Black Voices

Chicago Westside Sports Aims to Build Community, Life Skills

Chicago Westside Sports Aims to Build Community, Life Skills

One person can make an impact in a young person’s life.  

Just ask Sgt. Jermaine Harris, one of the co-founders of Chicago Westside Sports, an operation in which police officers, local churches and community leaders come together with a common goal: to build community. 

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“There was projects around with police and youth, with baseball programs, and there was a grant that was attached to it … but the grant ran out,” Harris said. “So in 2019 there was a lot of brainstorming and ideas of like, ‘We’ve got to bring this back.’”

Harris joined forces with Stephanie Marquardt, executive director of community resource organization City of Refuge, to offer the program for free to kids wanting to play baseball, basketball and learn archery.  

Chicago Westside Sports in action at Columbus Park. (WTTW News)Chicago Westside Sports in action at Columbus Park. (WTTW News)

On a recent August day, more than 20 kids from across the West Side came together to play baseball at Columbus Park.  

“I like the sportsmanship and the competitiveness. I like being able to play against our friends,” said 13-year-old Avion Tart, who has been participating in the program since it relaunched.

“It makes us feel loved and cared for,” he said.

Tart is one of about 250 kids involved in the program.

“One of the things that have come out of this is the children and the police officers are having conversations that there’s no other space for that to happen,” said coach Akin Akinlawon. “Some of the kids are coming with chips on their shoulders, maybe they had family members who had bad interactions with the police. Some of the police officers are coming with chips on their shoulders because maybe they’ve been in this neighborhood for a long time and they’ve seen some of the worst aspects of people.”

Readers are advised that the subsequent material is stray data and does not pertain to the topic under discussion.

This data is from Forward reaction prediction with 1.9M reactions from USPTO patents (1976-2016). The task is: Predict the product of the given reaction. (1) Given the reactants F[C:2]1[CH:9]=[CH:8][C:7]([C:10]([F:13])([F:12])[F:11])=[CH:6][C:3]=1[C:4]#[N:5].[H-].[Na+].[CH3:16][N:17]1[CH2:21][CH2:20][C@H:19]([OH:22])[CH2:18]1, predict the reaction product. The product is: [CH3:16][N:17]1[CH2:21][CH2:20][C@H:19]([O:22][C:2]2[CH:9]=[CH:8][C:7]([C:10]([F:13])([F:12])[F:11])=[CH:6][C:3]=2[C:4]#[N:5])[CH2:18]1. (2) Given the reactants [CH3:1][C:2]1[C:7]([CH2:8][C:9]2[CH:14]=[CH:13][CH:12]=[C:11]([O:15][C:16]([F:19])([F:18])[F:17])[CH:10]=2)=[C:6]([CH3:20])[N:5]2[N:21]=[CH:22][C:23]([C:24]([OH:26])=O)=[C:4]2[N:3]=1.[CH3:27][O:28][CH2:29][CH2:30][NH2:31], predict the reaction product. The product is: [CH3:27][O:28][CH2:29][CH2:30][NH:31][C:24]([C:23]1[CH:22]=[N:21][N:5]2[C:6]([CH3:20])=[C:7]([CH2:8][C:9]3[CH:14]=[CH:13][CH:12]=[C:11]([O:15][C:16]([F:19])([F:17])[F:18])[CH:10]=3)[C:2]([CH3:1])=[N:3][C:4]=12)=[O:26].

Harris says the program, which is run by volunteers, gives kids a safe space to not only have fun and improve on the field but also develop life skills.  

“Just to come out here, and see a smile, and see a kid say, ‘Hi, coach,’ give you a hug, look forward to you … all of those little interpersonal activities that go on between youth and police and between our community and our young people — it's just so inspiring,” Harris said.  

Harris has been an officer for 18 years and says the initiative has helped him navigate his own mental health, from the time when he began coaching his son years ago.  

Chicago police Sgt. Jermaine Harris (WTTW News)Chicago police Sgt. Jermaine Harris (WTTW News)

“I realized that looking back that those summers and the time I spent with kids who were doing the opposite of what I saw at work — they were happy, they were smiling, they were laughing, they weren’t victims of crime  — and that gave me balance. What I really wanted to do was provide an opportunity for younger officers to get that same thing I got.”

Through sports, education and mentoring these volunteers are hoping to give kids the opportunity to dream beyond their community.  

“I like that they protect us, they’re trying to keep us safe,” said a young participant.

Harris would like to see the program expand citywide one day. In the meantime, he’s focused on getting even more kids from the neighborhood to participate.  

“We want the kids to be able to come to this space and be safe so that they can be vulnerable, to be loved, to be supported, to develop friendships,” he said.

Avion Tart, left, talks to “Chicago Tonight: Black Voices” about Chicago Westside Sports. (WTTW News)Avion Tart, left, talks to “Chicago Tonight: Black Voices” about Chicago Westside Sports. (WTTW News)

For Avion Tart’s mother, it’s a way for her son to stay on the right track.    

“I’ve seen him grow tremendously,” said Andrea Adeyera. “I’ve seen him make friends. I’ve seen him grow in the classroom because of the discipline that he’s gained on the field — it transfers over into school.”  

Some of these young players already have dreams of making it big one day.

James Myles says he wants to make it to the MLB so he can help his family.

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The program runs year-round and those participating are getting ready to start basketball season. For information about registration, visit the Chicago Westside Sports website.

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